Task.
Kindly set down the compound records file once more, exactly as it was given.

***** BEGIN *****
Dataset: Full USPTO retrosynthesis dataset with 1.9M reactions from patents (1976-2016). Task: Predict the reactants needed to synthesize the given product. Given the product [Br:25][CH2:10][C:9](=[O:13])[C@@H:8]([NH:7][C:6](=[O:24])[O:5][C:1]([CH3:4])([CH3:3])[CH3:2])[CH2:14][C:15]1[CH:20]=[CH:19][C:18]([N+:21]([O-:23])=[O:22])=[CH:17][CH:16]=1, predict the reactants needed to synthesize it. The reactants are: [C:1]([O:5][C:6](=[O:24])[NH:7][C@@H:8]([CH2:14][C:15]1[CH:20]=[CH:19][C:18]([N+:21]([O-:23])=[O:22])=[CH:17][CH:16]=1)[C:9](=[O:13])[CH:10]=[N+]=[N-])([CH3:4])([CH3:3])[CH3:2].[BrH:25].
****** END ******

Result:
Dataset: Full USPTO retrosynthesis dataset with 1.9M reactions from patents (1976-2016). Task: Predict the reactants needed to synthesize the given product. Given the product [Br:25][CH2:10][C:9](=[O:13])[C@@H:8]([NH:7][C:6](=[O:24])[O:5][C:1]([CH3:4])([CH3:3])[CH3:2])[CH2:14][C:15]1[CH:20]=[CH:19][C:18]([N+:21]([O-:23])=[O:22])=[CH:17][CH:16]=1, predict the reactants needed to synthesize it. The reactants are: [C:1]([O:5][C:6](=[O:24])[NH:7][C@@H:8]([CH2:14][C:15]1[CH:20]=[CH:19][C:18]([N+:21]([O-:23])=[O:22])=[CH:17][CH:16]=1)[C:9](=[O:13])[CH:10]=[N+]=[N-])([CH3:4])([CH3:3])[CH3:2].[BrH:25].